Category Archives: Real Drug Stories

Addiction Real Drug Stories Substance Abuse

Indiana Dealing with HIV Outbreak Due to Prescription Drug Abuse

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Indiana has called in federal experts from the Centers for Disease Control and Prevention to help with an HIV outbreak that has swelled to 55 confirmed cases and 13 other preliminary positive cases, the Indiana State Department of Health said.

“We are engaging local, state, and national partners to determine where we can most effectively focus our efforts,” Health Commissioner Dr. Jerome Adams said in a news release. “Extra care is being taken to invest resources in getting people off drugs and into treatment, since drug abuse is the clear driving force behind this outbreak.”

Most of the infected people had shared needles while injecting the painkiller Opana, a prescription drug that’s more potent than Oxycontin, the agency has reported, while some of the HIV cases have been linked to unprotected sex.

Indiana’s health department said it has created a public awareness campaign dubbed “You Are Not Alone” that provides information on drug abuse, safe sex, needle disposal and HIV testing and treatment. The three-month campaign began recently and will include radio, digital and social media ads and billboards along Interstate 65.

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Health & Wellness Home Health Hazards Real Drug Stories

States Continue to Ban Powdered Alcohol

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Photo credit: Liberal America

Powdered alcohol seems to be moving in the opposite direction of marijuana these day, with a total of five states having banned the substance, according to the Alcohol Justice website and 25 more having introduced legislation to do so.

Among the states that have passed legislation to ban powdered and crystalline alcohol products, are: Alaska, Louisiana, South Carolina, Vermont, and Virginia.

Meanwhile, Massachusetts has issued a regulatory decision that powdered alcohol is not legal in the state and the Pennsylvania liquor control board voted unanimously to keep powdered alcohol off of its product lists.

Among the reasons for the bans and potential bans are concerns that the powder can be easily accessed and hidden by youth and the packets are also similar to nonalcoholic children’s drink packets. People could also easily combine the packets, mix the powder with liquid alcohol, mix it with energy drinks, sneak it into venues where alcohol is not allowed and potentially snort it.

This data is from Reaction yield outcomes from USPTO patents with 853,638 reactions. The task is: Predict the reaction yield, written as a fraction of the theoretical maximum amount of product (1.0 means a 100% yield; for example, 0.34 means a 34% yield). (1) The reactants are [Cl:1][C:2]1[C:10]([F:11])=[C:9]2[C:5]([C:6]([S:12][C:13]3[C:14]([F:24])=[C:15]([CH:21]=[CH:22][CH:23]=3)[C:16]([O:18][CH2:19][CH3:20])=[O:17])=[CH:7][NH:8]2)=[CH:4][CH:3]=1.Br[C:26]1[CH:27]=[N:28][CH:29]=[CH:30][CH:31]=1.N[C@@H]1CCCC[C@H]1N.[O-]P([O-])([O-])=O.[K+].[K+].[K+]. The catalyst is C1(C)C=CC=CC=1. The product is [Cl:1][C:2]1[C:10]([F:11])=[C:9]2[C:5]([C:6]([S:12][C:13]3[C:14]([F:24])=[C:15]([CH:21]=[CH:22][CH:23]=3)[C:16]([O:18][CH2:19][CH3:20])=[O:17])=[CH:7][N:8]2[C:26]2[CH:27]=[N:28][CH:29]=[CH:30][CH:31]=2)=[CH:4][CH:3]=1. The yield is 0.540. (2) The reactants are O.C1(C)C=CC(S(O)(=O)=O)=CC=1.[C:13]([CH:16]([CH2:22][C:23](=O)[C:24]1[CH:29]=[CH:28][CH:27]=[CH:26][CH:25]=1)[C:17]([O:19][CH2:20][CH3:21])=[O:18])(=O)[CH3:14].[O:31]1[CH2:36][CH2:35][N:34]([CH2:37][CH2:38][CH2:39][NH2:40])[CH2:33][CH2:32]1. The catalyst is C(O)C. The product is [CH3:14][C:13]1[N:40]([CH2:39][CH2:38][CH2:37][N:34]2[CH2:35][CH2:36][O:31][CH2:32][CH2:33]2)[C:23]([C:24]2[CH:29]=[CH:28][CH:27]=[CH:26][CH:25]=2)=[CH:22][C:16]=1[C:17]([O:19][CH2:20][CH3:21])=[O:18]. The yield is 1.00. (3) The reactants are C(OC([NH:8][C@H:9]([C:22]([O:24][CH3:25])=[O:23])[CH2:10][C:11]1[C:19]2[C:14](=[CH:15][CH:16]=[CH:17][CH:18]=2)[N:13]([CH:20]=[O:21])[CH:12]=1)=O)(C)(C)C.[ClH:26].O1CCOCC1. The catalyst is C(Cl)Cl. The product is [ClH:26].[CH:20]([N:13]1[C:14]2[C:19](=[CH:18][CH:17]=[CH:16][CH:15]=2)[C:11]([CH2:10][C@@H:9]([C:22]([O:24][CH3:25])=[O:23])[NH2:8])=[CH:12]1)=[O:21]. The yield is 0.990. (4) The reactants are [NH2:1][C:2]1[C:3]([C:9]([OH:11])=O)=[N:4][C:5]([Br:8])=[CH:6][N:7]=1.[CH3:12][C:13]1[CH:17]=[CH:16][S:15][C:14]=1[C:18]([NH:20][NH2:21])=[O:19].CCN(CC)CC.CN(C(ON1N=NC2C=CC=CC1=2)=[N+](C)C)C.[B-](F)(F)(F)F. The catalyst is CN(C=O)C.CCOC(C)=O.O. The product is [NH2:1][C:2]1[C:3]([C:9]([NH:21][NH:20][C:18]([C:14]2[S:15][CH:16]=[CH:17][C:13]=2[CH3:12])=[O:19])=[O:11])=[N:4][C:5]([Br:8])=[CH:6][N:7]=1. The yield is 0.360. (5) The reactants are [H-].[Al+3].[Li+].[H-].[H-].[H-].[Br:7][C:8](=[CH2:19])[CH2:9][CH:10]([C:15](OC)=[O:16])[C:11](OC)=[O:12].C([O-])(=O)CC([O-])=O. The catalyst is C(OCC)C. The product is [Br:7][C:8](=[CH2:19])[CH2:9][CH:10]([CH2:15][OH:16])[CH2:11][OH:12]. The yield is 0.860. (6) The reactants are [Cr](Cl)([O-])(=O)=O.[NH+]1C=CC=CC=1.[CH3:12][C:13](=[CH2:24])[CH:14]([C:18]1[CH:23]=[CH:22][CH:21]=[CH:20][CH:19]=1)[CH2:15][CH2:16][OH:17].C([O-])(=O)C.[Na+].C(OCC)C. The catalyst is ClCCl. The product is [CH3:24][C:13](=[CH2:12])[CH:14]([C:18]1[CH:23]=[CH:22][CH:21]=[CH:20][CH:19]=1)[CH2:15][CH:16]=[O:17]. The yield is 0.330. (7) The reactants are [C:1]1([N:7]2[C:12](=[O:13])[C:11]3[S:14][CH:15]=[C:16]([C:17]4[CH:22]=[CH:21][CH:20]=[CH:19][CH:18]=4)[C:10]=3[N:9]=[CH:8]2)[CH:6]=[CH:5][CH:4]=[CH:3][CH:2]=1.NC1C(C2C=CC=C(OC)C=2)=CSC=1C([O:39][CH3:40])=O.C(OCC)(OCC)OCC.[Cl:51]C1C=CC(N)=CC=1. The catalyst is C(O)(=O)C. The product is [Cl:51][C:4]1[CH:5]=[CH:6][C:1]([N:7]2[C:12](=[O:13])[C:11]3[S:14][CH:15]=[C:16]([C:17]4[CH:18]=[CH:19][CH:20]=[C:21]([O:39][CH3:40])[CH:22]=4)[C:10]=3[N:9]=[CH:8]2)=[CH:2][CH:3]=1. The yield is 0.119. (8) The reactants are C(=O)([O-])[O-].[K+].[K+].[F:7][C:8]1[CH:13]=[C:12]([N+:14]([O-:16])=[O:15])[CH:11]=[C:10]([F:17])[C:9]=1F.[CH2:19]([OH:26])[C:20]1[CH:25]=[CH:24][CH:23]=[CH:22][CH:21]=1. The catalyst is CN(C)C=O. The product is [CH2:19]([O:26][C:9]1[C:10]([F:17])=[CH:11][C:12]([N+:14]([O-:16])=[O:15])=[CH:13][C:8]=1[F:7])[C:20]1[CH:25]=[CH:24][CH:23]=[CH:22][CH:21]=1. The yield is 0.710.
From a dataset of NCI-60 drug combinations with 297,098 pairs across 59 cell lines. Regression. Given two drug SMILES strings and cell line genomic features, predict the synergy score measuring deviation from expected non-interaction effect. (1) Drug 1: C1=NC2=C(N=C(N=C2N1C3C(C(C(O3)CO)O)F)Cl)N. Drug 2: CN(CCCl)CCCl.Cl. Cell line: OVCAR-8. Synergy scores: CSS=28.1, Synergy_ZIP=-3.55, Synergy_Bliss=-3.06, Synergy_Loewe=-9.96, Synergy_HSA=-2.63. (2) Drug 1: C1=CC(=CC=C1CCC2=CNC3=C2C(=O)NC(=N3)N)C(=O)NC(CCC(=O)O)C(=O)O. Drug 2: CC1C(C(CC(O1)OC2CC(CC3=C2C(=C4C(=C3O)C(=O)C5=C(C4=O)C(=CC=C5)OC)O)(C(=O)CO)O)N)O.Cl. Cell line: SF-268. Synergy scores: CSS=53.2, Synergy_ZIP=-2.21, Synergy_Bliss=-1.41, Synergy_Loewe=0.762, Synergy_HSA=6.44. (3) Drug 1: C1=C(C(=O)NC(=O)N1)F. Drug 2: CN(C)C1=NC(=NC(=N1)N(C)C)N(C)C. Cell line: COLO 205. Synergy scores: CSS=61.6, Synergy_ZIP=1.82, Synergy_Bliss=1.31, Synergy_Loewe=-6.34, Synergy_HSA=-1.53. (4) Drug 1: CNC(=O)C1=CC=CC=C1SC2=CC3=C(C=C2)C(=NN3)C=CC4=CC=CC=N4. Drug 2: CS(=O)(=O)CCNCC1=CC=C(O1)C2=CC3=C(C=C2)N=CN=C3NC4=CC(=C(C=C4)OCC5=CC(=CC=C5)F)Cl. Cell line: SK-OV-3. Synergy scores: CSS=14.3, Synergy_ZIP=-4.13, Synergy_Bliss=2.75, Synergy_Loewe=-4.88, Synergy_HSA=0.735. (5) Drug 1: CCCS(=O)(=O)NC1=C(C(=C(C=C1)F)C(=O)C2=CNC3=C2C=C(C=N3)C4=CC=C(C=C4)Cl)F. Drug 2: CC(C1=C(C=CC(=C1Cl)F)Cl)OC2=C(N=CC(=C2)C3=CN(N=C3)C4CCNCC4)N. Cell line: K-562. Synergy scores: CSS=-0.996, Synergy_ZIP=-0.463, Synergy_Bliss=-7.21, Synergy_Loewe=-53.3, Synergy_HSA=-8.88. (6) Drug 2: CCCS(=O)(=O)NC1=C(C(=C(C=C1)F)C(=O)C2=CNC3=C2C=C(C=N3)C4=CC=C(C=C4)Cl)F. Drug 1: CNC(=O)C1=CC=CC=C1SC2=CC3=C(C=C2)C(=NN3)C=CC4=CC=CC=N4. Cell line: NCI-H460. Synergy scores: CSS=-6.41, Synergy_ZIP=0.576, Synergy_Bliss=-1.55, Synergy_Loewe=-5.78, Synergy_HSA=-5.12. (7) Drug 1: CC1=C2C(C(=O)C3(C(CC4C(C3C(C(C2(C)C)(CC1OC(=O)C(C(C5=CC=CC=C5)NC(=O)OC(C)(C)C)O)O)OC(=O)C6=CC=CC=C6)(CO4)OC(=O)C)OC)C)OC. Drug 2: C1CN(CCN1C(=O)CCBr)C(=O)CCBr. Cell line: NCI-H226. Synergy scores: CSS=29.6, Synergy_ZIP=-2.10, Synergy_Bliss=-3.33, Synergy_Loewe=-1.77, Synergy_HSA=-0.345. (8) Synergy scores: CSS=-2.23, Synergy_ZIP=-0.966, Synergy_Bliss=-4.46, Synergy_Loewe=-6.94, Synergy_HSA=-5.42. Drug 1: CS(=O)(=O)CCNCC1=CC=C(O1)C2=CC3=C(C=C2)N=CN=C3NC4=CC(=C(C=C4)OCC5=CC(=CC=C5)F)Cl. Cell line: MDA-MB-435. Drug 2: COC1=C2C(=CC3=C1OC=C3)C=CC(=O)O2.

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Medical Marijuana Real Drug Stories

Study Says Medical Marijuana Smokers Use it to Replace Prescription Opioids

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medical marijuana

The majority of qualified patients in Rhode Island who get their medical marijuana from a state-licensed dispensary report that they use it instead of taking regular prescription drugs, particularly prescription opioids.

The revelation comes from a demographic review of patient characteristics published in The Journal of Psychoactive Drugs.

Sixty-nine percent of respondents used cannabis to treat chronic pain and 56% said they had used marijuana as a substitute for pharmaceutical drugs, according to researchers at Brown University in Providence and the University of Arkansas.

Over 90% of respondents reported that marijuana was associated with fewer side effects than conventional pain medications.

Most respondents in the study possessed health insurance and had never received treatment for drug or alcohol use and they represented about half of the total number of licensed patients in Rhode Island.


Health & Wellness Real Drug Stories

Sprout Pharmaceuticals Trying Again with “Female Viagra”

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female health

Even though it’s been rejected twice, Sprout Pharmaceuticals is giving their female libido booster another shot at approval by the Food and Drug Administration.

Aided by a recent lobbying blitz by politicians, women’s groups and consumer advocates, Sprout Pharmaceuticals said recently it is refiling its application for the drug, flibanserin, adding new information requested by the FDA about how the drug affects driving ability.

The FDA most recently rejected the drug after nearly 10% of women in company trials reported sleepiness as a side effect.

If approved, the pill would be the first drug for women who report a lack of libido. But, it has already faced an uphill battle to get FDA approval because of lackluster effectiveness and side effects including fatigue, dizziness and nausea.

However, the recent lobbying efforts led by groups sponsored by Sprout and other drugmakers have begun publicizing the lack of a “female Viagra” as a women’s rights issue.

“Women deserve equal treatment when it comes to sex,” states an online petition to the FDA organized by the group Even the Score. The petition garnered almost 25,000 supporters.